Cambodia Gets First IMF Loan Installment

Cambodia already has receiv­ed the first $11.7 million disbursement of an $81.6 million, three-year loan from the International Monetary Fund, Tal Nay Im, general director of the National Bank of Cambodia, said Thursday.

After a two-year absence, the IMF decided last week to resume assistance to Cambodia by grant­ing the government’s request for a loan for its economic program for 1999-2002.

The loan was approved under the Enhanced Structural Adjust­ment Facility, a program that assists countries that undertake economic reform programs to strengthen their balance of payments and improve their growth prospects. The loan will support the value of the riel, said Chou Kim Leang, director of ex­ternal fi­nance at the Ministry of Finance.

“The IMF [also] plays a key role for donors to decide their as­sis­tance to Cambodia,” Tal Nay Im said.

There will be seven disbursements of about $11.7 million each, the first of which has been placed in the foreign reserves of the National Bank, she said.

Whether the IMF’s assistance will continue or be a repeat of the past, with the lending institution suspending its loan, will be determined by the government’s pro­gress on reforms. Subsequent dis­bursements will be available after Cambodia meets certain per­­formance criteria, according to IMF documents. The first review is scheduled for the end of May and the second for the end of November 2000.

The first will focus on forestry policy and implementation of the 2000 budget, while the second will encompass forestry policy, budget management, civil service reform and demobilization.

“To improve budgetary management and meet the fiscal ob­jectives, emphasis is being placed on avoiding ad hoc customs duty exemptions, continuing to broaden the tax base, improving customs administration and

stren­gth­­­­en­ing administrative capacity,” Stanley Fischer, first deputy managing director of the IMF, said in a statement.

The IMF cited credible actions taken over the past year to strength­en budgetary management and governance and favorable economic development as reasons the IMF decided to resume assistance to Cambodia.

Under Cambodia’s 1999-2002 eco­nomic program, the government will aim to raise economic growth to 6 percent a year and lower inflation to 4 percent, the IMF said. The lending institution predicts Cambodia’s real GDP will increase 4 percent this year.

“This is another testimony to the progress made by the government in its reforms during the last few months,” Prime Minister Hun Sen said Wednesday.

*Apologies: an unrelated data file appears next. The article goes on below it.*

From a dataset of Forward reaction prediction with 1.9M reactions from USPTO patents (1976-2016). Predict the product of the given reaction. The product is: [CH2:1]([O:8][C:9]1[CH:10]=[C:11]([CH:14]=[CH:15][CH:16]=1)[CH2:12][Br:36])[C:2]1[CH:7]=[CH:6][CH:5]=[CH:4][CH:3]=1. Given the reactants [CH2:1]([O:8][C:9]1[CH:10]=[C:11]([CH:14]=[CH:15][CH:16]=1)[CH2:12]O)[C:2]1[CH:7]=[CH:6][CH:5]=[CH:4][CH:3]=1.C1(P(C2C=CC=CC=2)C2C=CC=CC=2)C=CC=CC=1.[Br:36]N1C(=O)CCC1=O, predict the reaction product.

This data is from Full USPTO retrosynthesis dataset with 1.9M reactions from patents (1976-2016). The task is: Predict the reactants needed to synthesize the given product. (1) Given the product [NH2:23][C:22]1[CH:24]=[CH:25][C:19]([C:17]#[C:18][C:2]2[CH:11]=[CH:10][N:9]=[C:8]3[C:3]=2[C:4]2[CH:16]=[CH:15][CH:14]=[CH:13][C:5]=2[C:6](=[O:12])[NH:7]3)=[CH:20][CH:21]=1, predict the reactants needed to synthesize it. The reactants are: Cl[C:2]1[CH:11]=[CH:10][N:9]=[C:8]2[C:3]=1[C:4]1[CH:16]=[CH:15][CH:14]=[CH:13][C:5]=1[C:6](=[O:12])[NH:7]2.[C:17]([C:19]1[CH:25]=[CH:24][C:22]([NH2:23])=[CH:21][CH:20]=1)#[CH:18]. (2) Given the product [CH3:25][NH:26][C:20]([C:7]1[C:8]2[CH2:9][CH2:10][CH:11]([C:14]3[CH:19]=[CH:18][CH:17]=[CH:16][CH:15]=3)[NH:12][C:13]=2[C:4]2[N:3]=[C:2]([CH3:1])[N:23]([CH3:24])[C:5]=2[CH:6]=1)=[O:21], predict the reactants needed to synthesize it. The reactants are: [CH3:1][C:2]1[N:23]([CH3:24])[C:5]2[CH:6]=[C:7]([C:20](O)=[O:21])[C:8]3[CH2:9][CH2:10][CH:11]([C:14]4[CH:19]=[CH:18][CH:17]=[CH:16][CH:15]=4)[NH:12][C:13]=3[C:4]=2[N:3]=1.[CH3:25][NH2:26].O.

In approving the new loan, the IMF noted political stability has returned to Cambodia since factional fighting in 1997, and the gov­ernment has shown it is committed to effectively tackling governance issues. The IMF also said the government in the past month establish­ed measures to show it was managing forestry re­sources, and reforming the banking system—two of the IMF’s criteria for resumption of assistance.

Officials recently announced the establishment of an independent forest crime monitoring and reporting program that will in­clude inspecting commercial logging operations, checking key bor­­der crossing routes and re­viewing government reports to validate purported achievements.

“Measures taken so far have demon­strated the government’s commitment to redress past mistakes and move toward an environmentally sustainable policy,” the IMF said.

Also, the National Assembly recently approved a commercial banking law that establishes a review of licenses. The IMF said Cambodia still needs to strengthen the central bank’s supervisory capacity.

The IMF had a $120 million loan program for Cambodia, but canceled its $20 million installment in late 1996 because of the government’s inability to fight illegal logging and generate funds for the national budget.

The new loan has an interest rate of 0.5 percent and is payable over 10 years with a five-and-a-half year grace period.

Japanese Ambassador Masaki Saito called the IMF’s resumption of assistance a “big breakthrough.”

“The prime minister and the cabinet minister are well aware of the IMF conditions,” Saito said. “I’m sure they will do their best to comply.”

 

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